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In a broader context, the Mona Lisa proved to be an influential work for its own era as well as subsequent art periods. Even before its completion, the Mona Lisa changed the art of Florentine portraiture. Raphael, who frequented da Vinci’s workshop, took inspiration in the painting’s format and composition (Vasari 278). Raphael’s works such as Young Woman with Unicorn, Portrait of Maddalena Doni, La velata, and Portrait of Baldassare Castiglione drew on da Vinci’s ideas and techniques. During the Victorian era, the Mona Lisa was praised for its mysticism and romanticism (Vasari 279). Today, the painting is still a recognized and guarded masterpiece. It has its place in the popular culture and gave rise to innumerous interpretations, references, and even parodies.
Probably the most famous da Vinci’s painting, the Mona Lisa was painted in the Second Florentine period. By the beginning of the 16th century, da Vinci had already been an accomplished painter and a trailblazer of Renaissance art. When in 1505, Leonardo returned to Florence after a long hiatus, he was welcomed with acclaim and received the status of a renowned native son (Vasari 231). As a scientist, painter, and the member of the architecture committee, da Vinci was a household name among the wealthy. The Mona Lisa was one of his commissions that he was working on until he received an even bigger order, The Battle of Anghiari.
There are a lot of speculations about whether Lisa del Giocondo had a special kind of relationship with Leonardo da Vinci. Isaacson recounts two explanations as to why the Mona Lisa has the facial expression that she has. The first is simplistic: the painter hired dancers and musicians to keep the model entertained and in high spirits. The second, however, seems closer to the reality: da Vinci studied human anatomy and psychology for years to know exactly how to paint emotion. Due to optical illusions and techniques, it seems as if Gioconda changes her facial expression from melancholic to almost mischievous.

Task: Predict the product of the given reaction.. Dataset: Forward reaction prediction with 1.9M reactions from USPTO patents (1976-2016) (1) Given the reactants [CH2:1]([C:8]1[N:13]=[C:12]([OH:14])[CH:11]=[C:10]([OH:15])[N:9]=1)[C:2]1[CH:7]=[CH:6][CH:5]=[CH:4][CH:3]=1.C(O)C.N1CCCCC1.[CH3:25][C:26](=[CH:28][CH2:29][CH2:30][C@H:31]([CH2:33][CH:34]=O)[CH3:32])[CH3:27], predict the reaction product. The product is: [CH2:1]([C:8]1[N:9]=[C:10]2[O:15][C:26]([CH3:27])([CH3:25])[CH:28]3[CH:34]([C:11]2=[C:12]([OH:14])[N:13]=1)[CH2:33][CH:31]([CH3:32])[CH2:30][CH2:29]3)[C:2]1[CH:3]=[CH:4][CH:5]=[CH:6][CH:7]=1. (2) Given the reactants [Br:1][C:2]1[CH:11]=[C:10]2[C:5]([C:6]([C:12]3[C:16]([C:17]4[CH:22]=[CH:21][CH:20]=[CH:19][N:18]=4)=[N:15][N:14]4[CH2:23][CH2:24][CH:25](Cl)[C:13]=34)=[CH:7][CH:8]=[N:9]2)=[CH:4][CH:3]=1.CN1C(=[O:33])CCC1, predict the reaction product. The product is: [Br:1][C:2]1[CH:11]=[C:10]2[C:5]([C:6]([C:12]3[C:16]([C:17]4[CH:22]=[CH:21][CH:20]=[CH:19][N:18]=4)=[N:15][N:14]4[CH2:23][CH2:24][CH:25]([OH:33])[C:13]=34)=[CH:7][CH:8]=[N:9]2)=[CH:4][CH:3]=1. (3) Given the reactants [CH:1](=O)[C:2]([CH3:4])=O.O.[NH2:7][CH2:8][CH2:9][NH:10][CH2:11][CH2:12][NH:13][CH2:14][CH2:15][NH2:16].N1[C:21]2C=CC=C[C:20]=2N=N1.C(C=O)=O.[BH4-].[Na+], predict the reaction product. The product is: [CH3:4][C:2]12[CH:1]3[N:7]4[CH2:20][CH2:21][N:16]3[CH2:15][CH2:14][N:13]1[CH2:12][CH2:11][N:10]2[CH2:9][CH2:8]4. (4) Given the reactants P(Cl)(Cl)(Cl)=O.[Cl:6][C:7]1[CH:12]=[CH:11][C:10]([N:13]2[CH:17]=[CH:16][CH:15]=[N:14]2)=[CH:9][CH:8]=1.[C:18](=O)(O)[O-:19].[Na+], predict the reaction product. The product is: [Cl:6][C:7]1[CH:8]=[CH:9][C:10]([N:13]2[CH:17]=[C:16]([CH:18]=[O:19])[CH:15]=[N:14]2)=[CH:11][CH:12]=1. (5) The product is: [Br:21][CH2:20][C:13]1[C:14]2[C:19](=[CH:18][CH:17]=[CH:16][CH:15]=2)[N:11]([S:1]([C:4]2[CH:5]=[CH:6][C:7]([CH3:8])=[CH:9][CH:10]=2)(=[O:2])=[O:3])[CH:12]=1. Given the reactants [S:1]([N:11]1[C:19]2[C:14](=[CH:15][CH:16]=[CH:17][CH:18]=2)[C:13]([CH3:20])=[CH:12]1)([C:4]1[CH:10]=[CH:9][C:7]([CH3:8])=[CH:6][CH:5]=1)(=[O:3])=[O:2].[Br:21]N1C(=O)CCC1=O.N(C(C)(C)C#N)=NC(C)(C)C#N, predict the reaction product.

Gender Studies/Feminist Analysis
Del Giocondo is portrayed as a reserved, faithful wife, which is seen in the way her right hand rests upon her left hand. It is difficult to say whether the representation of Lisa del Giocondo in Mona Lisa is feminist or empowering. Da Vinci did exaggerate her success and wealth through her clothes to match her family’s aspirations (Kemp and Pallanti 121). Otherwise, the painting did not find a place in the feminist movement, nor did it contribute to the development of gender rhetoric.
The Mona Lisa strikes me as a painting that is simple and incredibly complex at the same time. I think that while the main purpose of the painting was to depict a member of a noble family, da Vinci went an extra mile with this work. The Mona Lisa shows the depth, versatility, and enigma of human personality that is perceptible even without words.
Isaacson, Walter. “The Science Behind Mona Lisa’s Smile.” The Atlantic, 2017. Web.
Kemp, Martin, and Giuseppe Pallanti. Mona Lisa: The People and the Painting. Oxford University Press, 2017.
Vasari, Giorgio, et al. Lives of Leonardo da Vinci. Getty Publications, 2019.